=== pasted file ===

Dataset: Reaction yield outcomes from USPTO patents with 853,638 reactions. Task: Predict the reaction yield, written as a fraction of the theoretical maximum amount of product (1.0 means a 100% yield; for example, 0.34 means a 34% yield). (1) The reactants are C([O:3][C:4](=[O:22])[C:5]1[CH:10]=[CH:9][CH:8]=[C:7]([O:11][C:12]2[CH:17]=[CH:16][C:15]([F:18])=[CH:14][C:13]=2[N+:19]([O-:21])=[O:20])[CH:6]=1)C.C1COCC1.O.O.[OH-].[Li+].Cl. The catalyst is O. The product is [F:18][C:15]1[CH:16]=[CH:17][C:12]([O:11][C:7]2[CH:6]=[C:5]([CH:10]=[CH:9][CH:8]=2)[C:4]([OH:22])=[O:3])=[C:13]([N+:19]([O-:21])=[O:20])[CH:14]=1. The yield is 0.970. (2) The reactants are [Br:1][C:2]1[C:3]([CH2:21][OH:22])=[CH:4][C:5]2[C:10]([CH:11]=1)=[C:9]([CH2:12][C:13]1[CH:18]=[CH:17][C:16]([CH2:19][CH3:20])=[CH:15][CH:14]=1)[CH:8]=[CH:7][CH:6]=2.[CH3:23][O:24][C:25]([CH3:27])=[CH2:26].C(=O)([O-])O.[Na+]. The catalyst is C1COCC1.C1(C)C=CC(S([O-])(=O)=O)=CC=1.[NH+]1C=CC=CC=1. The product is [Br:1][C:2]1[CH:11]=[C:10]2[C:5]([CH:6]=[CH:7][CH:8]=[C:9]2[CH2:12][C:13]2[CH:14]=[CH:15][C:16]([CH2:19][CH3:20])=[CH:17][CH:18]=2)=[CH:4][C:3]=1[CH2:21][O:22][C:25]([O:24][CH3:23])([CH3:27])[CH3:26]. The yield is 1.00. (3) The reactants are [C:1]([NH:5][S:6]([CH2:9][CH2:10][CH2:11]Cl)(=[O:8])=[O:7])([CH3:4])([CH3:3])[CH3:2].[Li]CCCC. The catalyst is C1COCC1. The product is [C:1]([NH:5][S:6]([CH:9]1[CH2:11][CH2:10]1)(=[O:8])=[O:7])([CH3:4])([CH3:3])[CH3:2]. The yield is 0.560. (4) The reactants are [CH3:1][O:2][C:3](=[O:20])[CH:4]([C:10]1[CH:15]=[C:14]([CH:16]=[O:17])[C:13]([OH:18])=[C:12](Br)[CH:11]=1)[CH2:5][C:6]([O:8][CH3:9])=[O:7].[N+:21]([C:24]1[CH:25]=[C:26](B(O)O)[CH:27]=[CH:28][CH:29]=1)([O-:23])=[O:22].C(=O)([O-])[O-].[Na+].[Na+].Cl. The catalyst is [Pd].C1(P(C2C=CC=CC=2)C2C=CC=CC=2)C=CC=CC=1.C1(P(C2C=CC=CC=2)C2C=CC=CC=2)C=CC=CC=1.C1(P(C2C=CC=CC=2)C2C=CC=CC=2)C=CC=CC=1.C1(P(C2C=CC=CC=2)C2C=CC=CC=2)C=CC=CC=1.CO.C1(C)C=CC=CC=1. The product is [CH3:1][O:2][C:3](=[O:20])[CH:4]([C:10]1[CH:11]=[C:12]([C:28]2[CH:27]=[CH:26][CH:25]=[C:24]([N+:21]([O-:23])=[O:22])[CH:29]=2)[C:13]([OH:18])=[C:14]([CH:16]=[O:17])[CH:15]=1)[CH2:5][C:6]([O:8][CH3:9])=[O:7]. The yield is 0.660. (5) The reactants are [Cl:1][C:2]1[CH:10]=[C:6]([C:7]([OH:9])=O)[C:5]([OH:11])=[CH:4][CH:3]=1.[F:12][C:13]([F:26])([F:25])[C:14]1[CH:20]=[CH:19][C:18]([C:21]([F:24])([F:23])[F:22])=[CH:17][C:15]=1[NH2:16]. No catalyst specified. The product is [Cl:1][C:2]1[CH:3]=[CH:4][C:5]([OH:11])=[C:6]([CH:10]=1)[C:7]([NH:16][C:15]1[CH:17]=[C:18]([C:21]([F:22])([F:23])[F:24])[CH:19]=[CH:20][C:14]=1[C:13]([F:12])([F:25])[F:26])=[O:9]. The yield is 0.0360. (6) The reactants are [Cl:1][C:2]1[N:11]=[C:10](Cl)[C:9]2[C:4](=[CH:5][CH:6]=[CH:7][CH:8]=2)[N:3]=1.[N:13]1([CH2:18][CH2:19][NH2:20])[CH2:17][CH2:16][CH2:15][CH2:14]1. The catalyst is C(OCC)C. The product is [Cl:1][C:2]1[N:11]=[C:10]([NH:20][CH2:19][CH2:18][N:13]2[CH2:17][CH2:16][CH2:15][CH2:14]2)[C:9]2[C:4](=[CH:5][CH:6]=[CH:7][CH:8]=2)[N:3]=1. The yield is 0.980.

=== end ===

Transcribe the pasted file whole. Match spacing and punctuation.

Dataset: Reaction yield outcomes from USPTO patents with 853,638 reactions. Task: Predict the reaction yield, written as a fraction of the theoretical maximum amount of product (1.0 means a 100% yield; for example, 0.34 means a 34% yield). (1) The reactants are C([O:3][C:4](=[O:22])[C:5]1[CH:10]=[CH:9][CH:8]=[C:7]([O:11][C:12]2[CH:17]=[CH:16][C:15]([F:18])=[CH:14][C:13]=2[N+:19]([O-:21])=[O:20])[CH:6]=1)C.C1COCC1.O.O.[OH-].[Li+].Cl. The catalyst is O. The product is [F:18][C:15]1[CH:16]=[CH:17][C:12]([O:11][C:7]2[CH:6]=[C:5]([CH:10]=[CH:9][CH:8]=2)[C:4]([OH:22])=[O:3])=[C:13]([N+:19]([O-:21])=[O:20])[CH:14]=1. The yield is 0.970. (2) The reactants are [Br:1][C:2]1[C:3]([CH2:21][OH:22])=[CH:4][C:5]2[C:10]([CH:11]=1)=[C:9]([CH2:12][C:13]1[CH:18]=[CH:17][C:16]([CH2:19][CH3:20])=[CH:15][CH:14]=1)[CH:8]=[CH:7][CH:6]=2.[CH3:23][O:24][C:25]([CH3:27])=[CH2:26].C(=O)([O-])O.[Na+]. The catalyst is C1COCC1.C1(C)C=CC(S([O-])(=O)=O)=CC=1.[NH+]1C=CC=CC=1. The product is [Br:1][C:2]1[CH:11]=[C:10]2[C:5]([CH:6]=[CH:7][CH:8]=[C:9]2[CH2:12][C:13]2[CH:14]=[CH:15][C:16]([CH2:19][CH3:20])=[CH:17][CH:18]=2)=[CH:4][C:3]=1[CH2:21][O:22][C:25]([O:24][CH3:23])([CH3:27])[CH3:26]. The yield is 1.00. (3) The reactants are [C:1]([NH:5][S:6]([CH2:9][CH2:10][CH2:11]Cl)(=[O:8])=[O:7])([CH3:4])([CH3:3])[CH3:2].[Li]CCCC. The catalyst is C1COCC1. The product is [C:1]([NH:5][S:6]([CH:9]1[CH2:11][CH2:10]1)(=[O:8])=[O:7])([CH3:4])([CH3:3])[CH3:2]. The yield is 0.560. (4) The reactants are [CH3:1][O:2][C:3](=[O:20])[CH:4]([C:10]1[CH:15]=[C:14]([CH:16]=[O:17])[C:13]([OH:18])=[C:12](Br)[CH:11]=1)[CH2:5][C:6]([O:8][CH3:9])=[O:7].[N+:21]([C:24]1[CH:25]=[C:26](B(O)O)[CH:27]=[CH:28][CH:29]=1)([O-:23])=[O:22].C(=O)([O-])[O-].[Na+].[Na+].Cl. The catalyst is [Pd].C1(P(C2C=CC=CC=2)C2C=CC=CC=2)C=CC=CC=1.C1(P(C2C=CC=CC=2)C2C=CC=CC=2)C=CC=CC=1.C1(P(C2C=CC=CC=2)C2C=CC=CC=2)C=CC=CC=1.C1(P(C2C=CC=CC=2)C2C=CC=CC=2)C=CC=CC=1.CO.C1(C)C=CC=CC=1. The product is [CH3:1][O:2][C:3](=[O:20])[CH:4]([C:10]1[CH:11]=[C:12]([C:28]2[CH:27]=[CH:26][CH:25]=[C:24]([N+:21]([O-:23])=[O:22])[CH:29]=2)[C:13]([OH:18])=[C:14]([CH:16]=[O:17])[CH:15]=1)[CH2:5][C:6]([O:8][CH3:9])=[O:7]. The yield is 0.660. (5) The reactants are [Cl:1][C:2]1[CH:10]=[C:6]([C:7]([OH:9])=O)[C:5]([OH:11])=[CH:4][CH:3]=1.[F:12][C:13]([F:26])([F:25])[C:14]1[CH:20]=[CH:19][C:18]([C:21]([F:24])([F:23])[F:22])=[CH:17][C:15]=1[NH2:16]. No catalyst specified. The product is [Cl:1][C:2]1[CH:3]=[CH:4][C:5]([OH:11])=[C:6]([CH:10]=1)[C:7]([NH:16][C:15]1[CH:17]=[C:18]([C:21]([F:22])([F:23])[F:24])[CH:19]=[CH:20][C:14]=1[C:13]([F:12])([F:25])[F:26])=[O:9]. The yield is 0.0360. (6) The reactants are [Cl:1][C:2]1[N:11]=[C:10](Cl)[C:9]2[C:4](=[CH:5][CH:6]=[CH:7][CH:8]=2)[N:3]=1.[N:13]1([CH2:18][CH2:19][NH2:20])[CH2:17][CH2:16][CH2:15][CH2:14]1. The catalyst is C(OCC)C. The product is [Cl:1][C:2]1[N:11]=[C:10]([NH:20][CH2:19][CH2:18][N:13]2[CH2:17][CH2:16][CH2:15][CH2:14]2)[C:9]2[C:4](=[CH:5][CH:6]=[CH:7][CH:8]=2)[N:3]=1. The yield is 0.980.